“Blood Swept Lands and Seas of Red”…………poppy display at Yorkshire Sculpture Park


In 2014 approximately 4 million people visited an Installation at the Tower of London to mark the centenary of the start of World War 1.


“Blood Swept Lands And Seas Of Red” by ceramic artist Paul Cummins was the must see exhibit of that year. Incredibly popular with the public despite some carping by one of the “leftie” critics and writer for the Guardian newspaper (so no surprise there then!) it seemed to strike a chord with the people of the UK and was a fitting tribute and remembrance to those who gave their lives in the “great war” of 1914 – 1918.


Well, part of that installation has now come to the Yorkshire Sculpture Park and this morning I went to see it. I arrived at the park about 9.20am expecting it to be very quiet, as it does not open officially until 10.00am. To my surprise there were quite a few visitors already in the park, many of them heading for the lake and the “poppy display.”


The display is hung from the bridge across the lake and cascade down into the water. It is very simple but this does not deter from the impact it has on the eyes. I viewed the installation from the bridge, looking down as it descended into the water and then made my way around the lakeside to get a very different perspective looking back on it. Viewed from afar it looks like “blood red in a sea of green”……..no doubt what many of the fields of battle looked like during the carnage of the first world war.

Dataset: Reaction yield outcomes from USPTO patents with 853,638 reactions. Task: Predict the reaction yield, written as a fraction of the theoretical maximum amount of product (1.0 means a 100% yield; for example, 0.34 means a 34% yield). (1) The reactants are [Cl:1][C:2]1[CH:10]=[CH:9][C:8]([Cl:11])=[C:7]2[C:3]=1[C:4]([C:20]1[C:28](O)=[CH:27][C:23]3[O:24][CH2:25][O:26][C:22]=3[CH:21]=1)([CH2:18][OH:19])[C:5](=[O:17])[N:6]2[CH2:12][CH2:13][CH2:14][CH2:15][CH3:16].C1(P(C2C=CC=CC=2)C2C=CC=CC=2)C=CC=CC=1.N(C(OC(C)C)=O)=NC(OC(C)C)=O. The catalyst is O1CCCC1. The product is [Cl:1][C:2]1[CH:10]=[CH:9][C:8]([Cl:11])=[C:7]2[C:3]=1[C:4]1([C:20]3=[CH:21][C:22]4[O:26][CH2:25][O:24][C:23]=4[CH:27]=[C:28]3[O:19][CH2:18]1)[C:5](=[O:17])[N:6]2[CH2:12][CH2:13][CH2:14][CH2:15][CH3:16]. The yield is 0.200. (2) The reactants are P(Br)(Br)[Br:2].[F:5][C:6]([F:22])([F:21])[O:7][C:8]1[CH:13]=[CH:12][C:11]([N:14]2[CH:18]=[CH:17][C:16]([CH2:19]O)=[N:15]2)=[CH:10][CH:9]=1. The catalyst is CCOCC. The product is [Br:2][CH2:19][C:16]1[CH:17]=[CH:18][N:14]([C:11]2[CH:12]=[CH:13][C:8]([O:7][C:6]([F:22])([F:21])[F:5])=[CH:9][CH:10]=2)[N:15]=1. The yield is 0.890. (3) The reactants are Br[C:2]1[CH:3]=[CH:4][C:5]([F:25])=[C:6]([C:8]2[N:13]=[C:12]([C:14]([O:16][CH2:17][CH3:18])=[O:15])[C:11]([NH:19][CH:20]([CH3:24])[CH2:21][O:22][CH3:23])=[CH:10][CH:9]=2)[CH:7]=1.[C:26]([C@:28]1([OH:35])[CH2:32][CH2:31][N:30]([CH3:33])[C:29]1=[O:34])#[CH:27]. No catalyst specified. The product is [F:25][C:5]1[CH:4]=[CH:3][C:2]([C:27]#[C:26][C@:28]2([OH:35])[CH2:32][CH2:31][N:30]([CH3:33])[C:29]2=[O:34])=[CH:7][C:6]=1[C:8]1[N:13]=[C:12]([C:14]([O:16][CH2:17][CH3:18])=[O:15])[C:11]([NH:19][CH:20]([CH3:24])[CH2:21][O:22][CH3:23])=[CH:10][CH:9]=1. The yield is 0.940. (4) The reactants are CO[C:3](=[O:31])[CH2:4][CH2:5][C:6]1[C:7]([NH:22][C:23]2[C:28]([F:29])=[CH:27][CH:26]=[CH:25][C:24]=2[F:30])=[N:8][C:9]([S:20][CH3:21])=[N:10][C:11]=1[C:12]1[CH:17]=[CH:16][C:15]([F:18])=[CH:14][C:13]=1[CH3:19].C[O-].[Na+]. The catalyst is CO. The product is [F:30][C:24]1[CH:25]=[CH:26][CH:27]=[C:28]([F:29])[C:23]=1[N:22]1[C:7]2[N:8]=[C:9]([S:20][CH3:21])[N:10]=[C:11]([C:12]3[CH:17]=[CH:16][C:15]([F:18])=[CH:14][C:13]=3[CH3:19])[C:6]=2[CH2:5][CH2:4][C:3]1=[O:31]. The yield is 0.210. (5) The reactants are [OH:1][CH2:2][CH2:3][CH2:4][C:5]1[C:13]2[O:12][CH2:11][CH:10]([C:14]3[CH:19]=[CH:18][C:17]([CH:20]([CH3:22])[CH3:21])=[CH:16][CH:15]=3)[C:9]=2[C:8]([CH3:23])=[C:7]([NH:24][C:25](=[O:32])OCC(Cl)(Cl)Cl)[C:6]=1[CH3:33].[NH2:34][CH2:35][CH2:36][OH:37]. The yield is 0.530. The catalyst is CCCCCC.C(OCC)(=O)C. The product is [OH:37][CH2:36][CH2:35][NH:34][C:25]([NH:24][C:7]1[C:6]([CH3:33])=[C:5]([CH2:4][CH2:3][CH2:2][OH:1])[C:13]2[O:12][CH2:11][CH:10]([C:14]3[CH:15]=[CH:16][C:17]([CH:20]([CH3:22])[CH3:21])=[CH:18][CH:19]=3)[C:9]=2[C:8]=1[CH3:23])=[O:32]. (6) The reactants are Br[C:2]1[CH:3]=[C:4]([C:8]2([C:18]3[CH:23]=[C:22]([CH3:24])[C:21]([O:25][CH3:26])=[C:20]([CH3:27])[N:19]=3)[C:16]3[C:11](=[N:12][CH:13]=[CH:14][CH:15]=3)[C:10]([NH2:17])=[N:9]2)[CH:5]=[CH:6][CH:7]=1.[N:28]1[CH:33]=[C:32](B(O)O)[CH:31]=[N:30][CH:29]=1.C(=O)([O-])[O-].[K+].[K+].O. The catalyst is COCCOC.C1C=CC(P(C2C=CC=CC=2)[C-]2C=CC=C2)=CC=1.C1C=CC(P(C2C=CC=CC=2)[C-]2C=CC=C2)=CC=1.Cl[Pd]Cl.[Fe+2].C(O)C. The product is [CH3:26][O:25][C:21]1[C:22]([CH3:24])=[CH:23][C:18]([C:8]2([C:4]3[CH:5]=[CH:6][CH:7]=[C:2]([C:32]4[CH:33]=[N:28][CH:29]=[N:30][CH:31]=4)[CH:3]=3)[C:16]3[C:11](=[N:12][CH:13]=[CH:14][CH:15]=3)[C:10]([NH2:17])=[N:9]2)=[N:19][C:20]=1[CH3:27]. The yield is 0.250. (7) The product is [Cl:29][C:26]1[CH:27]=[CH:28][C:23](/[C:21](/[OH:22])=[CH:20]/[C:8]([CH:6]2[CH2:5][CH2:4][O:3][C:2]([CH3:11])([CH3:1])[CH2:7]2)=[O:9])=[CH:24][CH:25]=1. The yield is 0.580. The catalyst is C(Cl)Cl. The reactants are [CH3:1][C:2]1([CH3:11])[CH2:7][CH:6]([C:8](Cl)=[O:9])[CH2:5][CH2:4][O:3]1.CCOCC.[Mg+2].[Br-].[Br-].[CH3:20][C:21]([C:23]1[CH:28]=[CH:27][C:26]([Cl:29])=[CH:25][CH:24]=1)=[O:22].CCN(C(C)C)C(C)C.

The poppies are beautifully made and I just hope they stand up to the harshness of the Yorkshire winter as they are on display until January 2016.

Is it worth the effort of a visit?………most certainly, yes!


Moreover, by the time I decided to make my exit there were hundreds of people in the park and the stream of cars entering the park was unceasing. I have never seen so many visitors trying to get into the park……….presumably all coming to see the “poppy installation.”


The installation will be in the park from 5 September 2015 – 10 January 2016, so if you get an opportunity do go to visit.

This entry was posted in Art and Sculpture, Education, History, Landscape, Photography, Sculpture, Sculpture Park, West Yorkshire and tagged , , , , , . Bookmark the permalink.

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